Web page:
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Ice bucket justice

 

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August 2014 was a rough month.

Israel and Hamas exchanged missiles. The ebola death toll in Africa cracked four digits. ISIS slaughtered Iraqi Christians and started beheading journalists. Russia invaded Ukraine and claimed the video footage of their advancing tank columns came from a video game. A St. Louis suburb exploded in race riots, with some elected leaders promising more if the system doesn’t go their way.

And Americans responded by dumping ice water on their heads.14848289439_dfbc1f961f_z

It was difficult not to feel paralyzed by all of the insanity. Instead of dousing my head with ice water, I wanted to bury it in the sand like an ostrich. I was worried about all that was going on, and frustrated by my own smallness. What could I possibly do to affect even one of those headlines?

Should I tweet something—the twenty-first century equivalent of passing out flyers? Post a shocking photo on Facebook and express my sadness? Join a street march? Or perhaps send money?

But send money to whom? We don’t always know.

I understand that people of faith must respond to these crises, must work toward social justice. However, on some of these issues, I am not exactly sure which parties to support, or how. I believe our response should be based on the truth, but sometimes the truth isn’t easy to ascertain. So what can I do to bring good to those around me?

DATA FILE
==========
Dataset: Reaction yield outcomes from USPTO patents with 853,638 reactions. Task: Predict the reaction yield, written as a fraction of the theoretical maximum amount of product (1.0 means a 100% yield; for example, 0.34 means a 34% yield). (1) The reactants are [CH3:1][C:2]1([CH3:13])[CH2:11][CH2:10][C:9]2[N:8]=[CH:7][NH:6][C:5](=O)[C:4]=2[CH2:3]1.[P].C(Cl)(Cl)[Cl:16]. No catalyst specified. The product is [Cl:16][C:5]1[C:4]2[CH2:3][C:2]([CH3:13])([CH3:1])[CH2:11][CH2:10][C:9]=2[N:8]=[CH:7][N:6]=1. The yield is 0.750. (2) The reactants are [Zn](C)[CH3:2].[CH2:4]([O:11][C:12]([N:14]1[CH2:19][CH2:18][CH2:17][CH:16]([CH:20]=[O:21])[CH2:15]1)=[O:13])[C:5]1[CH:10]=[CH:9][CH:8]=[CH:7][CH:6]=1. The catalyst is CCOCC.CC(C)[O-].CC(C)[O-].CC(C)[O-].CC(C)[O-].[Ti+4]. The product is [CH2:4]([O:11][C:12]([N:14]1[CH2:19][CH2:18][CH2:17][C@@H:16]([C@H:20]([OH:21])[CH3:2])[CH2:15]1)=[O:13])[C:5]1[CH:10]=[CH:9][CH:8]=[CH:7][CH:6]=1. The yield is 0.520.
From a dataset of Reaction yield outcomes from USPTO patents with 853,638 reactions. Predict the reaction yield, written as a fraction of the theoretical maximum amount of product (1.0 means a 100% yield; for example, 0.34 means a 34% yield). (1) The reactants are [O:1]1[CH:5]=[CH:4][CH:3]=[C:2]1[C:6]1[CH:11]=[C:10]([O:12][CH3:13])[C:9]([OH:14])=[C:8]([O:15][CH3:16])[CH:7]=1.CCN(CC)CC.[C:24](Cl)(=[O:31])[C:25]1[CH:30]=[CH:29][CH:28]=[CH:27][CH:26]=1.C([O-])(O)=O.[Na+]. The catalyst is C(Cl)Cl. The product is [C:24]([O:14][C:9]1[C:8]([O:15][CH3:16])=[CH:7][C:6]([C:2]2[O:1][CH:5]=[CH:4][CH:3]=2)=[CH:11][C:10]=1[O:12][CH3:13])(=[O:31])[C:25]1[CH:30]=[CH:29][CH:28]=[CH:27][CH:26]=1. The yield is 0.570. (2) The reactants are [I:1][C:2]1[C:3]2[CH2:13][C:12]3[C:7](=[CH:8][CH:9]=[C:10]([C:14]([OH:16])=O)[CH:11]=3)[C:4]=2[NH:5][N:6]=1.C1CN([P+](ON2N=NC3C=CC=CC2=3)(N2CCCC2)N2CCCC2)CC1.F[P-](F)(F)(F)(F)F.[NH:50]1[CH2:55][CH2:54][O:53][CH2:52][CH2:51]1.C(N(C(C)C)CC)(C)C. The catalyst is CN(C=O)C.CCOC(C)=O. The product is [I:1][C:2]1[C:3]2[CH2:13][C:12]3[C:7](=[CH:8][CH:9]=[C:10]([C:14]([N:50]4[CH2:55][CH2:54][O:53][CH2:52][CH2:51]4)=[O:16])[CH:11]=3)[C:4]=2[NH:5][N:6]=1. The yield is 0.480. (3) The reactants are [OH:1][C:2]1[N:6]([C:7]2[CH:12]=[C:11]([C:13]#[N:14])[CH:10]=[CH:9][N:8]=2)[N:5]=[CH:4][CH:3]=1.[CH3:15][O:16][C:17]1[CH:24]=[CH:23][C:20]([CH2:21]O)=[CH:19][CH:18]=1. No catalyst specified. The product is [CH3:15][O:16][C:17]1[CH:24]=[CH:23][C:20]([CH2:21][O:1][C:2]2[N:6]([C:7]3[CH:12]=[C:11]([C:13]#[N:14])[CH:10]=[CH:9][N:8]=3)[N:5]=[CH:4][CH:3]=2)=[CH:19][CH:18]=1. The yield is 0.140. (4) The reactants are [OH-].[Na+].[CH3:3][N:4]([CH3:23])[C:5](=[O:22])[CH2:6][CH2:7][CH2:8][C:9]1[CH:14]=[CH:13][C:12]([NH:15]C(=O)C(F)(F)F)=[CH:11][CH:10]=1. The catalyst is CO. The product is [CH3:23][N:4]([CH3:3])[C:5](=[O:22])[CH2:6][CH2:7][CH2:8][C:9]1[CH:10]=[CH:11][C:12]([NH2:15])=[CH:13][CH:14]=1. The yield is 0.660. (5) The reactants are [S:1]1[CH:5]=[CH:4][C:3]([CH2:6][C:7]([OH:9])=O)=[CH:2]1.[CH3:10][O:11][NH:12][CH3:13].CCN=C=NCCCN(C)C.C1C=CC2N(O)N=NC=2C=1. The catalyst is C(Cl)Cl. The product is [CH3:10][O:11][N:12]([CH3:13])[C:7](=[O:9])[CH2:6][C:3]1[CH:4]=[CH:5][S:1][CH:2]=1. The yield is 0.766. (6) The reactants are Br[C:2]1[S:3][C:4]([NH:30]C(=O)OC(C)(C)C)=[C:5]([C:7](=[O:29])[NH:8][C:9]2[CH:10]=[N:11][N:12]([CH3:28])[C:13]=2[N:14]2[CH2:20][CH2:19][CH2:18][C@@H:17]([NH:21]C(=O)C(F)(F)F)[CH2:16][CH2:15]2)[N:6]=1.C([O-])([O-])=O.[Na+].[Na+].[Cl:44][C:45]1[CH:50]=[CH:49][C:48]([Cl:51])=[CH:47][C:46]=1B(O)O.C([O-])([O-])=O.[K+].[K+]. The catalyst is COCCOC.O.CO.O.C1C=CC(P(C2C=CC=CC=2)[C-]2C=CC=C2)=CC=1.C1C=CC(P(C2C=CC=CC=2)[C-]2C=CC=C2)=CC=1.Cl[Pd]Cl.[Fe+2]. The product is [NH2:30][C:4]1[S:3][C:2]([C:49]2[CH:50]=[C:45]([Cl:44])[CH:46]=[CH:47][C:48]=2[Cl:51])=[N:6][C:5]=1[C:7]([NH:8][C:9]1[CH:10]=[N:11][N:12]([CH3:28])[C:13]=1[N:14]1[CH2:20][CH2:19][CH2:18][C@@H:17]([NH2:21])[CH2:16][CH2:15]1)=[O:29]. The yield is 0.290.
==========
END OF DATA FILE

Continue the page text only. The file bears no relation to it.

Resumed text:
This brings my back to the ALS ice bucket challenge. At first, I dismissed it as pointless and superficial. I mean, what’s the point of over two million people braving a bucket of ice? And what are the odds that ALS will be forgotten again by Halloween?

But then, like a photographer adjusting a camera lens, God adjusted my focus. I saw that in a world of seemingly unsolvable problems, these chilled folks at least did something. What they did was small, but heartfelt. They didn’t do it to assuage their guilt, or to show their moral superiority. They simply turned on video cameras and poured ice water on their heads. That was it.

But together, their individual acts raised over a hundred million dollars (http://time.com/topic/als-ice-bucket-challenge-2/).

I felt as if God was saying to me, “I’m in control. I’ll worry about the big stuff. Just do what you can for those around you.”

This is how I as a Christian can advance God’s kingdom on earth: not by measuring other Christians to see if they are doing “enough” by my yardstick, but by doing something myself.

In the middle of all the craziness last month, I was impressed by something that happened in Ferguson, Missouri. As tensions flared white-hot, the police asked local pastors and church leaders to step in and help calm the situation. I have no idea what any of those pastors felt about the events leading up to the riots—perhaps some were just as angry as the protesters. However, each chose to imitate Jesus and bring peace. I deeply respect their simple acts of love that were underreported by a media hungry for explosive violence.

We will never be able to stop every crisis or heal every disease. And if we try, we will quickly feel overwhelmed and burned out – as I did in August. But we can each reflect Jesus to our own little corner, whether by bringing peace into chaos or by dumping ice water on our heads.

We can still accomplish great good—one ice bucket at a time.

Published inCultureMinistry

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